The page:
Pilot Program: Teach, Learn and Be Engaged
Many areas of education, from museums to classrooms, are undergoing major, and sometimes, expensive, renovations and construction. Not everyone knows how to take part in the planning process or how to allocate funds wisely. Often, it takes professional expertise to help organize committees or panels, but with education budgets under increasing pressure, it’s even more important to have student input on projects.
Optimizing Your Field Trip Fund
For the last several years, MindShift has provided school and community leaders with a practice space and a library system of innovative digital tools that get students thinking about how the digital world can enhance all aspects of their education, from the classroom to the field trip.
What Does This Mean?
Using these resources lets students and teachers visualize what it will take to field trip nationally. The workshop also allows community leaders to show how they can tap into emerging technology to better reach out to a variety of audiences, from students to their neighbors and community members.
Best of all, it is a simple way to use technology to bring the classroom and community together.
The main online tool, “Prescription4Schools,” is an open source project by The Economist. It includes a simple tool called Poirot, an interactive accounting app, a video tool called Chart, and a geographic mapping tool called Campus.
“Prescription4Schools was developed at the Institute for a High Level of Quality in Education (HLE) as a way to communicate complicated subjects such as critical thinking, entrepreneurship, and organizational creativity with students, teachers, and parents,” explains Elizabeth King, a contributing author and member of the field trip planning team at the New Jersey Institute of Technology.
“The complex data and abstract business sciences are broken down into elementary, middle and high school field trip plotters, which track budget spending, costs, projects, student demographics, field trip scheduling, and the like. These simple chart, drill, and analysis features also help teachers track how these multiple data sets break down at every level, as well as learning about how to use these cost-benefit metrics to improve learning by all participants.”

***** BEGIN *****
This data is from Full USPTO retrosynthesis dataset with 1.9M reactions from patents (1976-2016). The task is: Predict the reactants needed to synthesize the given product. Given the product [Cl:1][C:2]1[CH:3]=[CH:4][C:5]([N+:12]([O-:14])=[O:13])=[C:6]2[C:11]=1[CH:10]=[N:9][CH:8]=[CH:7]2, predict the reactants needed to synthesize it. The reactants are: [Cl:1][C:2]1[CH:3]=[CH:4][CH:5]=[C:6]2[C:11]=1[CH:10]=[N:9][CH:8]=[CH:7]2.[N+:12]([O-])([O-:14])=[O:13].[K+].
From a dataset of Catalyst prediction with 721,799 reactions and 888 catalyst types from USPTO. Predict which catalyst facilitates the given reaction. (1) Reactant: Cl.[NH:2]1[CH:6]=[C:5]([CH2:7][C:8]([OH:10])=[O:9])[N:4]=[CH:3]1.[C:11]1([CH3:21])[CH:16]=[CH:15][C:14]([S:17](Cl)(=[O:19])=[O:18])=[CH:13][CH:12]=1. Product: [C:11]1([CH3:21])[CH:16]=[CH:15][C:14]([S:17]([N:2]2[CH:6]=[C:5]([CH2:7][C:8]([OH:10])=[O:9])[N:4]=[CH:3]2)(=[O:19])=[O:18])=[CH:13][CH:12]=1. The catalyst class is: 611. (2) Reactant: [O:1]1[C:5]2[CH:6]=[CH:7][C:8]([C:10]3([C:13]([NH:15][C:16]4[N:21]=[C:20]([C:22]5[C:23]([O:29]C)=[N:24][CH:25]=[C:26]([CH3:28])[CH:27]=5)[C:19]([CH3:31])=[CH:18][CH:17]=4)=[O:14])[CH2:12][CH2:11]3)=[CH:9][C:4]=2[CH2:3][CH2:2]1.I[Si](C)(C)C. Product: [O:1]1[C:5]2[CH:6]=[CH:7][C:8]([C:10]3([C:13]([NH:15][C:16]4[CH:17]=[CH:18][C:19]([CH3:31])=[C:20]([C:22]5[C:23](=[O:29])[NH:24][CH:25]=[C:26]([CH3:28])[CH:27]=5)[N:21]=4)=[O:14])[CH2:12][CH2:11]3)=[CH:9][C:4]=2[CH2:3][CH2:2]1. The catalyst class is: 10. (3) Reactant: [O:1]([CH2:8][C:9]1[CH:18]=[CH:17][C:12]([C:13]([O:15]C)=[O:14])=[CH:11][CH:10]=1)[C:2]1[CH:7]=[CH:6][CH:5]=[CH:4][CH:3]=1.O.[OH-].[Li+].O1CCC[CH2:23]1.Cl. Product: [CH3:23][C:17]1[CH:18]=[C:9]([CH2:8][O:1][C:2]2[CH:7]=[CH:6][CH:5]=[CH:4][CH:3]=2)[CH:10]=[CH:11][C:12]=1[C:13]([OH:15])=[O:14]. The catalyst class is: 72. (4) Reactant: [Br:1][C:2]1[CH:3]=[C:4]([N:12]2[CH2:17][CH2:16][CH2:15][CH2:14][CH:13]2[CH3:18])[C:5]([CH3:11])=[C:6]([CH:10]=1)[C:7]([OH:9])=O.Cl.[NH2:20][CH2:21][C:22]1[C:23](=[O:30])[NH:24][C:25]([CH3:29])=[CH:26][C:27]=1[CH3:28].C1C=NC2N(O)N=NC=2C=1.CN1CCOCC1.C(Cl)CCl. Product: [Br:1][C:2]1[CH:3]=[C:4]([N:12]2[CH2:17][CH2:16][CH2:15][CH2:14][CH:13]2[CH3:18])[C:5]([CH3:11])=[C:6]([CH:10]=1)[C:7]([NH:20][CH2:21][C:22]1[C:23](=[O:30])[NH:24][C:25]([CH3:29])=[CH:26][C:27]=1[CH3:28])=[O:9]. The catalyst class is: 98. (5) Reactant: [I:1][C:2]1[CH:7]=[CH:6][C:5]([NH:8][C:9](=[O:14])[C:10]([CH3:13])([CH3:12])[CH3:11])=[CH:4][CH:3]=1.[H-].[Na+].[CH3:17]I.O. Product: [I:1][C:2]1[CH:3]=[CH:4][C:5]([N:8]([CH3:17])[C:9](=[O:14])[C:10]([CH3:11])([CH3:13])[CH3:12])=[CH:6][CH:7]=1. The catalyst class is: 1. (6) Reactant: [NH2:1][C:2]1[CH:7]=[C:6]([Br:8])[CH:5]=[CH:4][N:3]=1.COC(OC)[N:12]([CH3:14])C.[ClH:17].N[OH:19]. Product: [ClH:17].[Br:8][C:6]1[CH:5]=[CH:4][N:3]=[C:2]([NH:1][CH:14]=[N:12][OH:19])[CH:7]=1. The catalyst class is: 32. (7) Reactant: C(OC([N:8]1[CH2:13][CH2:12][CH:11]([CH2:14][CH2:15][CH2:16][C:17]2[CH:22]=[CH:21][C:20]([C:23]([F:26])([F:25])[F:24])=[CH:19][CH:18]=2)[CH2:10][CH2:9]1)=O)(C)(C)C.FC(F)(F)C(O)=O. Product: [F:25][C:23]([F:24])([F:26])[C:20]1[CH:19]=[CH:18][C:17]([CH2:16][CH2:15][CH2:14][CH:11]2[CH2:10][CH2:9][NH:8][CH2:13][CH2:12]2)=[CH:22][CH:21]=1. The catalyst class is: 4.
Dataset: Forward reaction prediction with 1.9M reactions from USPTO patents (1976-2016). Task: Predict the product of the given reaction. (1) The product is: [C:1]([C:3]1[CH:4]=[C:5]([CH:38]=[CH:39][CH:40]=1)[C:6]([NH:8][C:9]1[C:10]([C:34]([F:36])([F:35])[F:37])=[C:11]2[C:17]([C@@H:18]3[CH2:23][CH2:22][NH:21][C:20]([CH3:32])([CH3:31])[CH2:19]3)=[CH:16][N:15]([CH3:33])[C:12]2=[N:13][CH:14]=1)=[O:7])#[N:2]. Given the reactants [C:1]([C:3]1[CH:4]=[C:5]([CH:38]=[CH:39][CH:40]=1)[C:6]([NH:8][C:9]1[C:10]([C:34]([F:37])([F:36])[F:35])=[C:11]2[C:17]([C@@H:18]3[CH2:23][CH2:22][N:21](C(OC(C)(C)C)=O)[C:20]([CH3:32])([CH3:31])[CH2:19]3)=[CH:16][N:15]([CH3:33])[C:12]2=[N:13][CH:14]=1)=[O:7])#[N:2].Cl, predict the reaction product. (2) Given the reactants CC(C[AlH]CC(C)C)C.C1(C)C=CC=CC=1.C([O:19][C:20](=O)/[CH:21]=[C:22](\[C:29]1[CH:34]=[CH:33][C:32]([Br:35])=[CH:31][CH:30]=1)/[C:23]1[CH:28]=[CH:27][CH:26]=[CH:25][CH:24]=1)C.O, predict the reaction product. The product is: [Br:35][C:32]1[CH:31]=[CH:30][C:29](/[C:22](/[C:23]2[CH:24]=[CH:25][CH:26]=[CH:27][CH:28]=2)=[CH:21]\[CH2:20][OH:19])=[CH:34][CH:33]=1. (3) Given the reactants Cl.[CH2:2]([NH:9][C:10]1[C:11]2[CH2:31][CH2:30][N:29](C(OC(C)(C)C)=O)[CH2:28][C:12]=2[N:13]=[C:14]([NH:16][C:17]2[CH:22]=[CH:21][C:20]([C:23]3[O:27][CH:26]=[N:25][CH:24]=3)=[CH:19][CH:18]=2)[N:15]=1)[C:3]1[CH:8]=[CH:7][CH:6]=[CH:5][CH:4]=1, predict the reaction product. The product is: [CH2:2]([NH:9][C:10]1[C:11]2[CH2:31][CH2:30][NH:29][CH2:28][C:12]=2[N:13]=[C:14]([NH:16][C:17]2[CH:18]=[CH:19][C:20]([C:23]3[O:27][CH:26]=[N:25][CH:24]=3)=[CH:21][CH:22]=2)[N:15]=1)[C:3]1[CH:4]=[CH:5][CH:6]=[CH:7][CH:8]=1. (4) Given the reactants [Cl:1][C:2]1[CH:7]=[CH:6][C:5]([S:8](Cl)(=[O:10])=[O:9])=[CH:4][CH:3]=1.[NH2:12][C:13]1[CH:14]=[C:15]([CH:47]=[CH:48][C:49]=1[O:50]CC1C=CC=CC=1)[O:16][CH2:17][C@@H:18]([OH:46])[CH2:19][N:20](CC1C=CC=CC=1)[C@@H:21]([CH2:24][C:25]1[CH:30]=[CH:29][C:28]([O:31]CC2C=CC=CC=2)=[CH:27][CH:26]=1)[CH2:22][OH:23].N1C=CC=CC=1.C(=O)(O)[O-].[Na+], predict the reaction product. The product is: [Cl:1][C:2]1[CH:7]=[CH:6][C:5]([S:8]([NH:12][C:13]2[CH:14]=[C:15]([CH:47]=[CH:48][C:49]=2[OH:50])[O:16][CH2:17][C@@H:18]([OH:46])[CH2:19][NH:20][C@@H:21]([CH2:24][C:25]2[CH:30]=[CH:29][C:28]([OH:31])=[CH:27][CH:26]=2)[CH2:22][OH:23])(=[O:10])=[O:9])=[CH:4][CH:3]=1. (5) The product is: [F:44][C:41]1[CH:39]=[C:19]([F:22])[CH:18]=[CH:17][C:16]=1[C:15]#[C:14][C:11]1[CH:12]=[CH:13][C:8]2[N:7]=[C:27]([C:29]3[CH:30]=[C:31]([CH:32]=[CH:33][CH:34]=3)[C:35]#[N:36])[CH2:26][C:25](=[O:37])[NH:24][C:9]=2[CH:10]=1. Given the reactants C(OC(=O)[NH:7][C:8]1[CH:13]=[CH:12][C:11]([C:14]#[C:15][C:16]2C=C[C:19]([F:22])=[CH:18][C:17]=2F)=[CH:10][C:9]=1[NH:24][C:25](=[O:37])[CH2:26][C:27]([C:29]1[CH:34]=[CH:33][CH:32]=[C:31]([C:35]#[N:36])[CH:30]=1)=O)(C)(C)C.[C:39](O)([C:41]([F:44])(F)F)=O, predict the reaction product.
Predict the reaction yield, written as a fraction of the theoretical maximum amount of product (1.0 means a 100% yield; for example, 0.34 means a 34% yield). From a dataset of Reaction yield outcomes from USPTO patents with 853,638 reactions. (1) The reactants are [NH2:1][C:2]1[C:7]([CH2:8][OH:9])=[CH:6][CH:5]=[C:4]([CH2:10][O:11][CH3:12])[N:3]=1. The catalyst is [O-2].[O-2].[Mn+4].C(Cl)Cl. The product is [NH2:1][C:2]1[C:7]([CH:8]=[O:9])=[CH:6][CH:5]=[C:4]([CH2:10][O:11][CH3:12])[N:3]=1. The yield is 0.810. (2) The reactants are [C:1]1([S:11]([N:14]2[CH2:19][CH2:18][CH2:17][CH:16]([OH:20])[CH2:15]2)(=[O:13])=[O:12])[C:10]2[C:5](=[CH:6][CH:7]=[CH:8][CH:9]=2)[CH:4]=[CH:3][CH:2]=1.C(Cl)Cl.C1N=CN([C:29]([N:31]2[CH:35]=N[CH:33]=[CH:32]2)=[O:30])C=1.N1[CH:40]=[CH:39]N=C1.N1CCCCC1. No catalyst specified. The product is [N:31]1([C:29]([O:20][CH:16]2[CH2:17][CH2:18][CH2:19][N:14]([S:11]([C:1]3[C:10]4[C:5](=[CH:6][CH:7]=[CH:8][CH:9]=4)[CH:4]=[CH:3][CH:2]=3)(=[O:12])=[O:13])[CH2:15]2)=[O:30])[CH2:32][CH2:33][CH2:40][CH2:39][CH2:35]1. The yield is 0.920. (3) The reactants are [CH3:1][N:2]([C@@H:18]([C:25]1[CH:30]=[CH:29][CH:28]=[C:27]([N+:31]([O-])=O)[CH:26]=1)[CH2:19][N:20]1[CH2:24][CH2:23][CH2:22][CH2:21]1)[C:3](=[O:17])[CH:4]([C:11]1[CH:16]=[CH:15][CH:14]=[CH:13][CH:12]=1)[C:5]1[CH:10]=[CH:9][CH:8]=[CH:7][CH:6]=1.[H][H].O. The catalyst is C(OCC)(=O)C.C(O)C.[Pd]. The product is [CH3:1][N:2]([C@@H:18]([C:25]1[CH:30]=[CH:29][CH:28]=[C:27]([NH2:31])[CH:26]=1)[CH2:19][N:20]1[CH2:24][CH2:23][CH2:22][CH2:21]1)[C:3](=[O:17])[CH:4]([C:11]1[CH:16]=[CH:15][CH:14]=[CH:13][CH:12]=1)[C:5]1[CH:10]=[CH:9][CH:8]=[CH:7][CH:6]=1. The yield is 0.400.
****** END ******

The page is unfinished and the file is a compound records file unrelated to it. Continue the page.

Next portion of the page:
The results are very interesting to observe, and teachers don’t have to decide when to update the map. For example, total trip costs are displayed monthly with the typical breakdown of annual, seasonally, and special occasion fees.
Pilots Use MindShift
Several educators are already starting to use these resources as pilot projects. Dawn Strickler-Salerno, of South Orange H.S., learned about these resources through the research team at the institute at the New Jersey Institute of Technology.
“When the program was developed, my business design teacher was teaching curriculum development at the institute and brought us one of the magazine’s magazine articles,” explains Strickler-Salerno. “It laid out how our students could ‘use the real world, not just books’ to explore travel and entrepreneurial endeavors. From that article, we received an invitation to participate in the field trip planning workshop at the institute.
“Initially, I didn’t think they would know my math skills needed to work with a basic budget for a field trip,” Strickler-Salerno continues. “But my parents took my brother and me to [the field trip selection board] one year and we asked questions. We learned our way through it. It really helped us get to know each other better, since we got to focus on the management aspects of trips rather than all the ‘mad science’ questions of science.”
Their participation has made a big difference, since they had the family history to help with the math issues.
“For example, we saw first-hand how what we purchase at the store affects our bottom line, so we could apply it to the scientific process. After that experience, we’ve always purchased things in a more calculated and sustainable way.”